DrugBaron’s opinion, then, is that the findings with bardoxolone should not alter the view of BG-12 – at least until the data challenges this theoretical independence.  Multiple sclerosis patients – and Biogen shareholders – are no doubt hoping that the FDA will reach the same conclusion.

 

 

  • networkpharmacology

    There would appear to be a couple of potential explanations for the above.

    1. The central mode of action of nrf2 is also responsible for the adverse effect.

    2. The off-target binding activity of bardoxolone is responsible for the adverse effect.

    Sadly insufficient information is issued in the public domain to ascertain which is likely (recent post on what these means for biotech investors) although as you point out the results of BG-12 point toward the latter explanation.

    The issue in both cases is often the scrutiny is based on incorrect assumptions. For instance binding affinity below IC50 thresholds on a spectral spread of proteins that are important at the systemic level may be responsible for efficacy in the first place (rather than purely the headline target of nrf2) and may be responsible for the bardoxolone adverse effects in relation to other systems.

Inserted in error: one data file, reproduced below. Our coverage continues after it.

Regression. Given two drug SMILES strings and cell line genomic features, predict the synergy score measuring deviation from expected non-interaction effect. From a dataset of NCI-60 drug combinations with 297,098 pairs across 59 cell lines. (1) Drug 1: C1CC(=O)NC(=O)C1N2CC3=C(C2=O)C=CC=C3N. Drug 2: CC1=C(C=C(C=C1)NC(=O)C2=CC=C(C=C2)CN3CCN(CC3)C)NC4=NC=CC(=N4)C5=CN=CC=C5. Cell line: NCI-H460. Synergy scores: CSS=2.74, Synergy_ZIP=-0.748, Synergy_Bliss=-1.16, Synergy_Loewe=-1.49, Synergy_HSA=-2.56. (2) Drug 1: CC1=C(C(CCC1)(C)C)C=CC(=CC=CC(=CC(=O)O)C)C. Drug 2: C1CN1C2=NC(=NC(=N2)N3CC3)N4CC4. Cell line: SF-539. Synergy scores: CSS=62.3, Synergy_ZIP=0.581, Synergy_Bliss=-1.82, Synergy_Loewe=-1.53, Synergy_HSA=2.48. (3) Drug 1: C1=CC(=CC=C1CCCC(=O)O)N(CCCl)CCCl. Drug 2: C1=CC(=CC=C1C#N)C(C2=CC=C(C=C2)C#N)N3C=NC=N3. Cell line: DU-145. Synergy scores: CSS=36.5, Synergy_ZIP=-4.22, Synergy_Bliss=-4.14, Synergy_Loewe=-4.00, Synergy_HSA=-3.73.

Unless you lower the threshold of binding affinity and gather interaction data across a wider spread of proteins for each compound you would never know this. Also unless you can compute the high importance proteins at the systemic level then it is a bit of a needle in a haystack when seeking which proteins to gather this binding data on.

    The above is now possible but reliant on data and would seem a logical route to establishing the reality and perhaps paving the way for next generation drugs with greater efficacy and less risk of adverse effect.

  • davidgrainger

    December 2013 – Two more recent publications on non-covalent nrf2 activators: (1) http://www.ncbi.nlm.nih.gov/books/NBK169452/ describes an HTS assay yielding non-covalent inhibitors of the Keap1/nrf2 interaction; and (2) http://www.sciencedirect.com/science/article/pii/S0968089613003453 describes Biogen’s own non-covalent inhibitors of keap1/nrf2